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The Rise of Digital Ledgers: Blockchain and Real Estate

September 8, 2021 • Real Estate Insights

The tech world is always on the lookout for the next big thing — that game-changing technology that will revolutionize the way we live and work and disrupt entire industries. While many of these paradigm-shifting technologies never quite live up to the hype, one has managed to make its way into everything from payments and investments to supply chain systems and real estate: the blockchain. In this post, we look at the basics of blockchain and explore a few ways its revolutionizing real estate.

What exactly is the blockchain?

The blockchain is a simple technology that supports complicated use cases. At its core, a blockchain is a list of transactions stored in a digital ledger.

Two things set blockchains apart from traditional digital ledgers and databases. First, blockchains are distributed across multiple copies. Distributed systems ensure there can be no single point of failure, such as a database becoming corrupted or disruption to a cloud-based storage system.

Second, many of the most popular blockchains, including Bitcoin and Ethereum, are public. Anyone can access the blockchain and review its records. More importantly, anyone can download a copy and set up a live version of it. Creating a new instance of a blockchain (also known as a node) adds to the strength of the blockchain. The new node is updated along with the thousands of other copies across the internet.

While blockchain technology is seemingly everywhere today, its origins date back only a few years, to a mysterious 2008 whitepaper written by an anonymous developer known as Satoshi Nakamoto. From there, Bitcoin and its blockchain were released as open-source software in 2009, and the rest is history. No one is quite sure if Nakamoto is an actual person or a group of developers. Either way, the blockchain and cryptocurrencies are as common now as that jar of loose change we all keep on the counter.

Blockchain in action today

Blockchain is synonymous with cryptocurrencies — especially Bitcoin. It’s one of the best-known cryptocurrencies, used for everything from digital goods such as in-game add-ons to real-world products like cars and houses (more on that later). You’ll soon be able to buy movie tickets and popcorn for the latest summer blockbuster at AMC cinemas.

Manufacturers — especially in industries like automotive and aerospace — are using blockchains to improve the visibility into supply chains that involve multiple vendors and points of manufacturing. Walmart has tested a private blockchain from Hyperledger to track products from supplier to store to alert consumers about product recalls. A recent PwC survey of manufacturers showed that 62% of respondents said they had a blockchain-related project underway.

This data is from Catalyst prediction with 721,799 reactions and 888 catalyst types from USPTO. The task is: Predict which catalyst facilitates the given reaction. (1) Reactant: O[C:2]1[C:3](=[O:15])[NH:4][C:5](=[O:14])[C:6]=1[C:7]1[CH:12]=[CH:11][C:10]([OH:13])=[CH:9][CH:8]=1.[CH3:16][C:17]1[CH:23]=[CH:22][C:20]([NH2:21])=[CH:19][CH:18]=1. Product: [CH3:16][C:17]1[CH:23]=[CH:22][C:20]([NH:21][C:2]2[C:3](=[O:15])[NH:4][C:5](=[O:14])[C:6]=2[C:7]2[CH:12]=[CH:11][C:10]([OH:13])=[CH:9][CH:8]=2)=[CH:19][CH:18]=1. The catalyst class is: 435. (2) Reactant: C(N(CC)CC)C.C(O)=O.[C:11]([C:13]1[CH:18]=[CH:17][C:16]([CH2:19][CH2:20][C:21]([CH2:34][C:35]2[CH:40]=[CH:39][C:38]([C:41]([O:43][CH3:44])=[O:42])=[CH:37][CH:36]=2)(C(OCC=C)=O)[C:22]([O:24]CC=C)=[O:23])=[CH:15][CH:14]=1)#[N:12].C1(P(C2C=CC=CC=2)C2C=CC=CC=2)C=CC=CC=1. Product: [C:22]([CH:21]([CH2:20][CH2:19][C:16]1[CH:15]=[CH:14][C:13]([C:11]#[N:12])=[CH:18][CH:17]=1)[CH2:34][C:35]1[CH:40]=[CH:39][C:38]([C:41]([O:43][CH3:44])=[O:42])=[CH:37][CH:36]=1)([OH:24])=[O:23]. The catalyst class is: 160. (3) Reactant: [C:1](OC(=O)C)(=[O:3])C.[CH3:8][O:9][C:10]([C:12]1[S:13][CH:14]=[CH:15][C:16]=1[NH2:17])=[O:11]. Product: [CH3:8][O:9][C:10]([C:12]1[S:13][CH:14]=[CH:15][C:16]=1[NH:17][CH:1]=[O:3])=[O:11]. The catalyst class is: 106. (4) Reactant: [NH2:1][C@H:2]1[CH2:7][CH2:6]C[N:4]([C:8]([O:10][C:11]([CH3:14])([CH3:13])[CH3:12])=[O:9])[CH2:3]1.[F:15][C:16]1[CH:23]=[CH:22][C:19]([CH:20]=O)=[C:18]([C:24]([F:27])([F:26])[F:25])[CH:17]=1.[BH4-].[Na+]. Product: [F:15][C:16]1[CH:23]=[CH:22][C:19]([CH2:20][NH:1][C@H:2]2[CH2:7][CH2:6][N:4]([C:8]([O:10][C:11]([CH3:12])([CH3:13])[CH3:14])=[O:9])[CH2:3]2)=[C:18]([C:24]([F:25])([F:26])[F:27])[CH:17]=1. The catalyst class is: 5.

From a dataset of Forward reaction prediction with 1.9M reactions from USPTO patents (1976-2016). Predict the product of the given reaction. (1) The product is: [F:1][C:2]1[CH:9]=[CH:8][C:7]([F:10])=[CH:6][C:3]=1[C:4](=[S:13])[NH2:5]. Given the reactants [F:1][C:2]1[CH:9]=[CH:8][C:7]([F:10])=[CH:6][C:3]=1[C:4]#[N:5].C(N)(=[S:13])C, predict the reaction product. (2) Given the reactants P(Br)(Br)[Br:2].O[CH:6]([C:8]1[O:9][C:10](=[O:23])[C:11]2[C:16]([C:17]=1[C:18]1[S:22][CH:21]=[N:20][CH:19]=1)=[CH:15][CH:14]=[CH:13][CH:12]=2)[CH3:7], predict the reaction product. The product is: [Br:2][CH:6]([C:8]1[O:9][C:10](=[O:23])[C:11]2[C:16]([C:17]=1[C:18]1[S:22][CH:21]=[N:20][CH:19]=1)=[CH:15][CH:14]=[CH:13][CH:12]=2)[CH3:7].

Blockchain and real estate

Blockchain is changing more than payments and supply chains. We’re seeing new ways of using blockchain across commercial, industrial, and residential real estate every day. In some cases, you can buy a house with Bitcoin, although Bitcoin still has to be converted into a traditional currency to complete the transaction.

Here are a few examples of how blockchain is used in real estate today to improve security and transparency and speed up transactions.

  • Speeding up transactions with smart contracts

Smart contracts are one of the most widely used applications of blockchain technology. With a smart contract, the terms of an agreement are written directly into the ledger within the blockchain. Smart contracts are automatically executed — so once all parties agree, the contract comes into effect. All the terms and signatures are kept in a single database that anyone can access. New transactions and contracts are copied to all the nodes across the internet to ensure no records are lost. Smart contracts can replace traditional contracts in commercial real estate transactions such as purchase, sale, financing, leasing, and management.

  • Property management

Owners of multiple residential, commercial, or industrial properties often struggle with managing rent collection and keeping track of repair and maintenance issues. Blockchain technology can create time and cost savings for property owners by streamlining these tasks across their portfolios.

  • Tokenization for fractional ownership

Blockchain allows properties to be tokenized — which means that deeds or titles are created digitally on the blockchain. Tokenization of a property enables multiple people to work together to purchase a property, all while ensuring the transactions are secure and visible to all parties involved.

  • Property marketplaces

The potential for new property marketplaces is one of the most exciting advances blockchain technology can bring to real estate. The use of marketplaces built on blockchain for art purchases is already making headlines across the art world. Earlier this year, Christie’s Auction & Private Sales announced they sold a token of a digital piece by the artist Beeple for US $69 million. The tokens used for art are similar to those used to represent properties in real estate blockchain transactions. Real estate tokens can have a variable value based on the property’s price instead of a one-to-one value like cryptocurrencies, where one Bitcoin is always the same value as another Bitcoin. Once a property is listed, marketplaces are used to connect buyers and sellers securely.

What’s next

As a leading provider of real estate data, technological solutions and electronic land registries, we’re constantly looking for ways to improve speed, security, and transparency for all real estate transactions. Learn more about our solutions today.

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